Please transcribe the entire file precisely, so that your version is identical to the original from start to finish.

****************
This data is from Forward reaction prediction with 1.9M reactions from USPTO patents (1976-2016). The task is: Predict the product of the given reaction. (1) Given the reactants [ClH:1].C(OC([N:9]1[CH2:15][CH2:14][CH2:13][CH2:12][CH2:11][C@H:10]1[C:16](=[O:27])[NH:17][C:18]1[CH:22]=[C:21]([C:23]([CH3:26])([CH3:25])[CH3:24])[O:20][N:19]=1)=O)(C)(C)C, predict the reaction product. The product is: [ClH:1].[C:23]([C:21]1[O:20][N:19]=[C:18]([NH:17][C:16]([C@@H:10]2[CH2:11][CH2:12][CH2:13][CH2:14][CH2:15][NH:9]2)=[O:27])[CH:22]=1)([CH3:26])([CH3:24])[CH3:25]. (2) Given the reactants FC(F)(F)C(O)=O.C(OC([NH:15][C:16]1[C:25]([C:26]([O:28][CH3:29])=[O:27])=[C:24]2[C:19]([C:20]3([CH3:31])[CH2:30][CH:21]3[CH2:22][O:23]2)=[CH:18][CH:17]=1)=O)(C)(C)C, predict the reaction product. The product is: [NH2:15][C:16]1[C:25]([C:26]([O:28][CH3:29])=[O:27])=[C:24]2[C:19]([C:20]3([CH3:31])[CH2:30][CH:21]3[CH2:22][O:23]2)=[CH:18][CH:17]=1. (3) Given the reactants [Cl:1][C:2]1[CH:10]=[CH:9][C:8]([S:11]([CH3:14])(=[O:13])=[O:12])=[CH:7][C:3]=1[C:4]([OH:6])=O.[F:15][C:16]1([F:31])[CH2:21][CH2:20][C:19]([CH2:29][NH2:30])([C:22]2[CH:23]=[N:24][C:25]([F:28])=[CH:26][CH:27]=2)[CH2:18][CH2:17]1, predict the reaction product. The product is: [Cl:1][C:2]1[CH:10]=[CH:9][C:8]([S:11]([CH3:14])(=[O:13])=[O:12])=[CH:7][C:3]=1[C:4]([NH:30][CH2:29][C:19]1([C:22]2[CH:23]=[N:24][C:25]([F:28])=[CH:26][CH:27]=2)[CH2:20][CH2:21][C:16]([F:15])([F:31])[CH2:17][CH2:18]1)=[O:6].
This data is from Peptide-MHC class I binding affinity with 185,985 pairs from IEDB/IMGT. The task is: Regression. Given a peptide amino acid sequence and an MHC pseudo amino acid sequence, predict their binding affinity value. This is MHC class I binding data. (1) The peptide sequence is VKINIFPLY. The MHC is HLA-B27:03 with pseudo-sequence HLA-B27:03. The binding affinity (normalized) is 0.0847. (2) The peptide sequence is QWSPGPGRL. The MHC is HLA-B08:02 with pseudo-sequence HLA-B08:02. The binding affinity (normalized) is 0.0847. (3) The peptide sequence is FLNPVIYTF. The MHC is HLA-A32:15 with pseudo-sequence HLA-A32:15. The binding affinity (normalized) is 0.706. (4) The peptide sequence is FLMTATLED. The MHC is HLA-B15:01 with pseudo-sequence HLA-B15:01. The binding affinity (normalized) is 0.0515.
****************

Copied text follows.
This data is from Forward reaction prediction with 1.9M reactions from USPTO patents (1976-2016). The task is: Predict the product of the given reaction. (1) Given the reactants [ClH:1].C(OC([N:9]1[CH2:15][CH2:14][CH2:13][CH2:12][CH2:11][C@H:10]1[C:16](=[O:27])[NH:17][C:18]1[CH:22]=[C:21]([C:23]([CH3:26])([CH3:25])[CH3:24])[O:20][N:19]=1)=O)(C)(C)C, predict the reaction product. The product is: [ClH:1].[C:23]([C:21]1[O:20][N:19]=[C:18]([NH:17][C:16]([C@@H:10]2[CH2:11][CH2:12][CH2:13][CH2:14][CH2:15][NH:9]2)=[O:27])[CH:22]=1)([CH3:26])([CH3:24])[CH3:25]. (2) Given the reactants FC(F)(F)C(O)=O.C(OC([NH:15][C:16]1[C:25]([C:26]([O:28][CH3:29])=[O:27])=[C:24]2[C:19]([C:20]3([CH3:31])[CH2:30][CH:21]3[CH2:22][O:23]2)=[CH:18][CH:17]=1)=O)(C)(C)C, predict the reaction product. The product is: [NH2:15][C:16]1[C:25]([C:26]([O:28][CH3:29])=[O:27])=[C:24]2[C:19]([C:20]3([CH3:31])[CH2:30][CH:21]3[CH2:22][O:23]2)=[CH:18][CH:17]=1. (3) Given the reactants [Cl:1][C:2]1[CH:10]=[CH:9][C:8]([S:11]([CH3:14])(=[O:13])=[O:12])=[CH:7][C:3]=1[C:4]([OH:6])=O.[F:15][C:16]1([F:31])[CH2:21][CH2:20][C:19]([CH2:29][NH2:30])([C:22]2[CH:23]=[N:24][C:25]([F:28])=[CH:26][CH:27]=2)[CH2:18][CH2:17]1, predict the reaction product. The product is: [Cl:1][C:2]1[CH:10]=[CH:9][C:8]([S:11]([CH3:14])(=[O:13])=[O:12])=[CH:7][C:3]=1[C:4]([NH:30][CH2:29][C:19]1([C:22]2[CH:23]=[N:24][C:25]([F:28])=[CH:26][CH:27]=2)[CH2:20][CH2:21][C:16]([F:15])([F:31])[CH2:17][CH2:18]1)=[O:6].
This data is from Peptide-MHC class I binding affinity with 185,985 pairs from IEDB/IMGT. The task is: Regression. Given a peptide amino acid sequence and an MHC pseudo amino acid sequence, predict their binding affinity value. This is MHC class I binding data. (1) The peptide sequence is VKINIFPLY. The MHC is HLA-B27:03 with pseudo-sequence HLA-B27:03. The binding affinity (normalized) is 0.0847. (2) The peptide sequence is QWSPGPGRL. The MHC is HLA-B08:02 with pseudo-sequence HLA-B08:02. The binding affinity (normalized) is 0.0847. (3) The peptide sequence is FLNPVIYTF. The MHC is HLA-A32:15 with pseudo-sequence HLA-A32:15. The binding affinity (normalized) is 0.706. (4) The peptide sequence is FLMTATLED. The MHC is HLA-B15:01 with pseudo-sequence HLA-B15:01. The binding affinity (normalized) is 0.0515.